Here's the inside view of the pillar assembly after sand blasting (see below). Note that I cut off the outside section of the "foot" of the pillar. This allowed me to access to the top of the previously hidden section of rocker and repair it, as well as fix the pin-holed foot itself. The damaged top flat section of the rocker was removed and what you see under it is a thick convertible-only C-channel that runs all along the inside of the rocker. The top of the flange is coated with weld-thru primer.
Here's a new piece welded in that is essentially the top of the rocker that's hidden inside the door pillar:
The pillar "foot" was then patched and welded into place, then smoothed:
The whole cavity area of the pillar assembly was coated with primer and paint and a template was made to help fabricate the 16 gauge inside wall pillar patch.
I used an old farm implement guard as a donor for the 16 gauge patch.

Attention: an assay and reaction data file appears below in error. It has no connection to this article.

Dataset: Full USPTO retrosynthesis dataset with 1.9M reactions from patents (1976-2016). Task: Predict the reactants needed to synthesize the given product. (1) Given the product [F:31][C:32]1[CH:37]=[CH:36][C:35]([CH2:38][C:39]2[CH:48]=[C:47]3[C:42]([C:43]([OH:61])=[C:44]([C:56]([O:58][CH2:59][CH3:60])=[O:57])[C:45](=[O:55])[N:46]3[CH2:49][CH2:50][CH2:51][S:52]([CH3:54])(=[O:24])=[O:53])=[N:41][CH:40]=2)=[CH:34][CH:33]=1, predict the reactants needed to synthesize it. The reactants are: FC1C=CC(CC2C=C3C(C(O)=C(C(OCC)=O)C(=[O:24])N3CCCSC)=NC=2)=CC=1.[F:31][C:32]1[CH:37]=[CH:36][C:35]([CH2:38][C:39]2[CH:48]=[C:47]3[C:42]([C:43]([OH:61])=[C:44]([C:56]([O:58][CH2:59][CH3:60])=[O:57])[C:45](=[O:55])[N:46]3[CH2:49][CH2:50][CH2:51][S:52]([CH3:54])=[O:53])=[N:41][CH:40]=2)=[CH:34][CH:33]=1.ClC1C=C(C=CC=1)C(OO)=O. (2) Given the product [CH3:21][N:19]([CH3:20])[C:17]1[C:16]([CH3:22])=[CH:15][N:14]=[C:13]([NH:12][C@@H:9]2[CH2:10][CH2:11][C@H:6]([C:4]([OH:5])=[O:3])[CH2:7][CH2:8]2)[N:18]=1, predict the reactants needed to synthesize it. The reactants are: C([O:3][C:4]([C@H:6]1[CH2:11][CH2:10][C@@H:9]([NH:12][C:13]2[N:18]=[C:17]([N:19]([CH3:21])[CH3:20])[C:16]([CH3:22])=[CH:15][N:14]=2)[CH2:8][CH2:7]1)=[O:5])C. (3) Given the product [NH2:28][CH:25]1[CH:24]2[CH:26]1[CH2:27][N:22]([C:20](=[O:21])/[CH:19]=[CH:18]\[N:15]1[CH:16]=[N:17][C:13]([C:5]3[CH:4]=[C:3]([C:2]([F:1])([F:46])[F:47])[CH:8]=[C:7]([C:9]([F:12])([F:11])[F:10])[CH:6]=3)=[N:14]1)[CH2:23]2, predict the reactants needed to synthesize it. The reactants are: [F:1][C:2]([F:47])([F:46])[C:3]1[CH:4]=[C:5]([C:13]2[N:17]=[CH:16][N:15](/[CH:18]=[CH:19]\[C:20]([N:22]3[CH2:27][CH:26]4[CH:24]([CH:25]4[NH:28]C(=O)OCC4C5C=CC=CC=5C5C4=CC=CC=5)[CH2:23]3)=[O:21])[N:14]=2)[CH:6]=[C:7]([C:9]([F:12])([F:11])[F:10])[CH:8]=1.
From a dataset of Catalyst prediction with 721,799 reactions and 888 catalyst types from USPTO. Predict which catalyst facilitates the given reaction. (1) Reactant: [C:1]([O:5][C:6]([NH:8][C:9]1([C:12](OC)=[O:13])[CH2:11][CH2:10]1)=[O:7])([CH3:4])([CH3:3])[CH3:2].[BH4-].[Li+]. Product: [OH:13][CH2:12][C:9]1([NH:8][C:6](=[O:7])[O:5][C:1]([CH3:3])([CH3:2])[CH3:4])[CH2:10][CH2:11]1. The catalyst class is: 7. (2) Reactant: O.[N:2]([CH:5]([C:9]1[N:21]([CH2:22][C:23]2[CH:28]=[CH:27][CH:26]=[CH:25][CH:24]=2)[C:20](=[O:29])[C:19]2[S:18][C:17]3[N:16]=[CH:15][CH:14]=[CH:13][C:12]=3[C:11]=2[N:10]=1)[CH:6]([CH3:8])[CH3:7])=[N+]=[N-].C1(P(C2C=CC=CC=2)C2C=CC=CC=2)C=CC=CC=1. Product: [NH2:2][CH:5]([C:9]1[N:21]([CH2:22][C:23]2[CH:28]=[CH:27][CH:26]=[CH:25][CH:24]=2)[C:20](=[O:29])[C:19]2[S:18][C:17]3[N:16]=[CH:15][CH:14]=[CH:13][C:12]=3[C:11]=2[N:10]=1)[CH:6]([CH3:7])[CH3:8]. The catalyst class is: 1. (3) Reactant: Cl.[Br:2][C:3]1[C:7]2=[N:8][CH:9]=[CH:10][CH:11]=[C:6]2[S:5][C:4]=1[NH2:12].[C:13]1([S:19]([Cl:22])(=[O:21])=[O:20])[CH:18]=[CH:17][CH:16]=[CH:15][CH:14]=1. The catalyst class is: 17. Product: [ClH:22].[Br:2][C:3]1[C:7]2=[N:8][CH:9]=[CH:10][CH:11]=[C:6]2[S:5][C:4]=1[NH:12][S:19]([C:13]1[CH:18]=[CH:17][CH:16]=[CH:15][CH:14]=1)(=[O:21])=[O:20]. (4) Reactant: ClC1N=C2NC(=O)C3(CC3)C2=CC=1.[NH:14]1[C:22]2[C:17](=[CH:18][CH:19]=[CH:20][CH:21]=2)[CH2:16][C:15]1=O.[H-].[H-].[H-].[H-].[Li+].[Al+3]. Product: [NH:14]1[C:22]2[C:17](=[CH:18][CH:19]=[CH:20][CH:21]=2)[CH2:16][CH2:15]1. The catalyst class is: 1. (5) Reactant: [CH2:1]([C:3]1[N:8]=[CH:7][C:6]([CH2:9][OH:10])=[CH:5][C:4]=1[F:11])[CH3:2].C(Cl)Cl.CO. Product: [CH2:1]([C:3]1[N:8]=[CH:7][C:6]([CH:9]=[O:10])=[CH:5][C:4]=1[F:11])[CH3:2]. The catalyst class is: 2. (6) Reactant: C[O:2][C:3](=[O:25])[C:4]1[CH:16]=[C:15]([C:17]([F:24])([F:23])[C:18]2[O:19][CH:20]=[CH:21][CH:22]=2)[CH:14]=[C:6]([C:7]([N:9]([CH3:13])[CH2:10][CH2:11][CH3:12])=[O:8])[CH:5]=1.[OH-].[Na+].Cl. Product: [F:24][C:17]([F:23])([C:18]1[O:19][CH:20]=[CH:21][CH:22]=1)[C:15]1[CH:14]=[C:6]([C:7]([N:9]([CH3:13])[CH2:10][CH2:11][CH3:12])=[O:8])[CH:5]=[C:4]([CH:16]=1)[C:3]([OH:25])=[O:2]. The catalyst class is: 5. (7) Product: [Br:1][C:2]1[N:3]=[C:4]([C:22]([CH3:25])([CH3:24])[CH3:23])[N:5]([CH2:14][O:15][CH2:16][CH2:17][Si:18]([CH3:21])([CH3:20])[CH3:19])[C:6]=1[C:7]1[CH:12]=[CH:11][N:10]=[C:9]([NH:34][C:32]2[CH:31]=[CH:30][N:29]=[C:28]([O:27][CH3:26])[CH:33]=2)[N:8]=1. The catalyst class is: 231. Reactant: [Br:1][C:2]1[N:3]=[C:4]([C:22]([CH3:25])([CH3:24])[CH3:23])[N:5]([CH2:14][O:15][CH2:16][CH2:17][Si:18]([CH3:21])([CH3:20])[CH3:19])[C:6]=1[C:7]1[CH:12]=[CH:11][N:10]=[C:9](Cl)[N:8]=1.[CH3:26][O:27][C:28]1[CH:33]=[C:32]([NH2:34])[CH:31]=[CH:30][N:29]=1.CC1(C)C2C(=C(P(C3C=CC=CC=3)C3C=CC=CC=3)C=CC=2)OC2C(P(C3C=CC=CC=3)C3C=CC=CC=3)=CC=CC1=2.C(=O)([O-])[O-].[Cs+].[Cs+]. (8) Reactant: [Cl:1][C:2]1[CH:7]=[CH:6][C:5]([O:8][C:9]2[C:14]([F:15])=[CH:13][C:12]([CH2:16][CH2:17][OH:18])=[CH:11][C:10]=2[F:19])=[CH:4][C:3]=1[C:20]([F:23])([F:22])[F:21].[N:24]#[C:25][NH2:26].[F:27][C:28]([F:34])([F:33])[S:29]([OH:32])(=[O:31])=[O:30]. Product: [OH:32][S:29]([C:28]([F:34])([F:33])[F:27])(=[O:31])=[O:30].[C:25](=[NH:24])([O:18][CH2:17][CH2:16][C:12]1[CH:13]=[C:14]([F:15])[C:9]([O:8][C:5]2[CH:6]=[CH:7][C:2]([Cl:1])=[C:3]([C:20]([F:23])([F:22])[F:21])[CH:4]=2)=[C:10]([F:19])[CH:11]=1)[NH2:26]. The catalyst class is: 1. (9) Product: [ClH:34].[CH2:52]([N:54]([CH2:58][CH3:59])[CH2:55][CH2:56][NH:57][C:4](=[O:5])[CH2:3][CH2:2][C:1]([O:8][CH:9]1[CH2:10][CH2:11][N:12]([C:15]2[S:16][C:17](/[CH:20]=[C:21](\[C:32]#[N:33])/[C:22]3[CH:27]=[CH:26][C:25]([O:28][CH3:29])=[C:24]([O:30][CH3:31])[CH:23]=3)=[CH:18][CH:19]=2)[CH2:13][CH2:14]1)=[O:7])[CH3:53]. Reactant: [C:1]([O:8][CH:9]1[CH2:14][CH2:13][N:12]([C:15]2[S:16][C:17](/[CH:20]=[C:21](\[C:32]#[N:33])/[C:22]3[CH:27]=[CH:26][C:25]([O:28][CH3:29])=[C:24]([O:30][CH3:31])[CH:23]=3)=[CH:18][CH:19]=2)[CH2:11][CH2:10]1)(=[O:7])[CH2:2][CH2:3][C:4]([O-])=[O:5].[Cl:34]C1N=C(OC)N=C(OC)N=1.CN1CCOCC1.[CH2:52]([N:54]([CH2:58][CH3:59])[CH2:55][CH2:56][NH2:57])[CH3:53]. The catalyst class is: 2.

The patch was coated and drilled for plug welds. It was butt welded to the original metal on top and plug welds were used where it was previously spot welded to the hinge bracing inside the pillar cavity.
The patch is fully welded in. As mentioned above it was butt welded to the undamaged pillar metal on top, plug welded to the inside structure, and plug welded to the bottom of the rocker panel flange.
Sandwiched on top of the 16 gauge panel is the 14 gauge reinforcement plate. I had a hard time finding a source for this 0.075" thick sheet metal. I finally sourced it from metalsdepot.com. They only offer hot rolled in this thickness, so it's got mill scale, but it's still beautiful stuff. Easily formed and cut.
I made another template for this piece, and cut it out with my cut off wheel, and shaped the edges.
This piece was welded in with plug welds, to simulate the original spot welds.